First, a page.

Advocacy efforts for at-risk sites resulted in the listing of Minneapolis, MN’s Hiawatha Golf Course in the National Register of Historic Places and the addition of Lawrence Halprin’s Charlottesville Mall to the Virginia Landmarks Register. The relocation and reconfiguration (under the artist’s direction) of Elyn Zimmerman’s site-specific installation MARABAR to the American University campus in D.C. curtailed the proposed demolition of the work that is now known as SUDAMA. Myriad ongoing efforts addressed threats to Shockoe Hill African Burying Ground, Richmond, VA; Carpenter Creek, Pensacola, FL; Sandy Ground, Staten Island, N.Y.; important works on the North Carolina State University campus, Raleigh; Plaquemine Point, Sunshine, LA; Elizabeth Street Garden, New York, N.Y.; and many others.


Artist Elyn Zimmerman (right) at the "Sudama" (formerly "Marabar") opening at American University, Washington, DC - Photo by Charles A. Birnbaum, 2023

By year’s end, TCLF will launch a digital guide to more than 125 landscapes associated with African American history and culture, an effort supported by the National Endowment for the Arts, Art Works program. The sites and their associated designers will also be added to the What’s Out There and Pioneers databases, respectively. TCLF also hosted the third in an on-going series of Race & Space Conversations, which drew more than 700 attendees.


"We Are Carpenter" supporters at May 2 Open House in Pensacola - Image courtesy Angela Kyle, 2022

Preeminent landscape photographer Alan Ward, a principal with Sasaki, gifted TCLF a digital archive of more than 2,500 photos of landscapes throughout the United States and in twelve countries, taken over a period of 50 years. This is the first such bequest to TCLF.

Naumkeag, Stockbridge, Massachusetts - Photo by Alan Ward

TCLF’s searchable online database of cultural landscapes surpassed 2,650 sites this year. What’s Out There Weekends in Cleveland, OH, and Rhinebeck and the Mid-Hudson Valley, N.Y., featured dozens of well-attended free tours and were accompanied by the creation of guidebooks of the tour sites and new digital city guides. The existing twenty digital guides continue to grow with their expansion to include Black, Indigenous, and People of Color (BIPOC) landscapes; the New York City guide now surpasses 130 sites and more than 100 related pioneers.

What's Out There Weekend Mid-Hudson Valley and Rhinebeck tour of Innisfree, Millbrook, NY - Photo by Allan Greller, 2023

TCLF’s President & CEO, Charles A. Birnbaum, is providing ongoing technical assistance for Cheekwood Estate and Garden, Nashville, TN; Greenacre Park, New York, N.Y.; The Green-Wood Cemetery, Brooklyn, N.Y.; Innisfree, Millbrook, N.Y.; Live Oak , Weyanoke, LA; along with project reviews for several landscape architecture practices. The Getty Conservation Institute commissioned TCLF to develop a series of lectures about Modernist landscape architecture that were broadcast globally to more than 80 key decision makers and leaders. Birnbaum continues to give customized versions of his “The Olmsted in All of Us” lecture throughout the country, including in New York, Boston, Atlanta, and Denver, and is currently teaching the seminar “Why Not Cultural Systems” at the Harvard University Graduate School of Design.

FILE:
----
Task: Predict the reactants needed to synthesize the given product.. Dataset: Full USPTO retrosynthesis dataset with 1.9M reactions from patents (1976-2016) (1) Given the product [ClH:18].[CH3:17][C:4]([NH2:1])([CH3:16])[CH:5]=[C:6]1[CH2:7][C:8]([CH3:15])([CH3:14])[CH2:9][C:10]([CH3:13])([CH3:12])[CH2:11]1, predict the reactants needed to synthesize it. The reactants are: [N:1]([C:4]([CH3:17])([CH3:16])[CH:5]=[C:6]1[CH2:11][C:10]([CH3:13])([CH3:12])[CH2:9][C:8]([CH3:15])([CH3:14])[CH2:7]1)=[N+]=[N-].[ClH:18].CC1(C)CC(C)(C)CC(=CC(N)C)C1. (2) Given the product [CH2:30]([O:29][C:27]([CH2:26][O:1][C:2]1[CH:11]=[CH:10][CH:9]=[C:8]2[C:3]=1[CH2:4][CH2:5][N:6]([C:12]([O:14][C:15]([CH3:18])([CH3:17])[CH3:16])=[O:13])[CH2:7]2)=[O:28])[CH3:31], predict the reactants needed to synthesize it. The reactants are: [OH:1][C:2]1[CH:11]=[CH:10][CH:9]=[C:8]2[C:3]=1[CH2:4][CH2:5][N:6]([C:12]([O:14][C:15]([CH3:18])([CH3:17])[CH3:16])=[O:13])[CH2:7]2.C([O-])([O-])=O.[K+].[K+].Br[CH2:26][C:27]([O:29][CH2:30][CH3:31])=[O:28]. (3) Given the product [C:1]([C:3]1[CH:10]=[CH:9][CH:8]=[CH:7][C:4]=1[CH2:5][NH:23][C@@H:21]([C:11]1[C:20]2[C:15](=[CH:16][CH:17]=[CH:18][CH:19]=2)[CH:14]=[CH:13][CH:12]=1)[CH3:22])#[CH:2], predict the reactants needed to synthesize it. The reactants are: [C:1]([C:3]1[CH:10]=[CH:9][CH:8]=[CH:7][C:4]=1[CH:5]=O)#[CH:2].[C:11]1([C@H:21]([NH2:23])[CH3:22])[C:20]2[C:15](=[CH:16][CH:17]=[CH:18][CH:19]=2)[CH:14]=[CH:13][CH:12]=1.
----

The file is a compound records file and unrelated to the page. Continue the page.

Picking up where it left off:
The Green Wood Cemetery, Brooklyn, NY - Photo by Charles A. Birnbaum, 2022

Media coverage included than 80 articles globally (so far) and a full-page New York Times ad accompanying the announcement of Kongjian Yu as the 2023 Oberlander Prize laureate, with more coverage in the works. The New York Times chronicled the relocation of SUDAMA, as did Smithsonian Magazine, Architect’s Newspaper, Le Journal des Arts, Art Newspaper, Artforum, Art Daily, and others. The progression of the Hiawatha Golf Course’s National Register designation received continued coverage in the Minneapolis Star Tribune, local broadcast media, and more. A New York Times exclusive announced the Alan Ward archive; extensive coverage by the Charlotte Observer, Charlotte Journal of Commerce, and others reported about the Landslide site Thomas Polk Park; TCLF was cited in editorials in the Houston Chronicle, and others; and entries in the What’s Out There database informed media coverage in the U.S. and internationally, including in Korea and Indonesia. TCLF secured a New York Times obituary for Claude Cormier and was featured in that paper’s Harriet Pattison obituary. The January 2023 issue of Landscape Architecture Magazine featured a ten-page spread about Landslide: The Olmsted Design Legacy; the Experiencing Olmsted guidebook to more than 200 Olmsted landscapes, received a glowing review in the Wall Street Journal and elsewhere.

Benjakitti Forest Park, Bangkok, Thailand, 2022 - Photo ©Turenscape

On October 30, TCLF received the American Society of Landscape Architects’ prestigious Olmsted Medal, which recognizes individuals, organizations, agencies, or programs for environmental leadership, vision, and stewardship.

And there’s so much more. Again, thank you for your support … and now on to 2024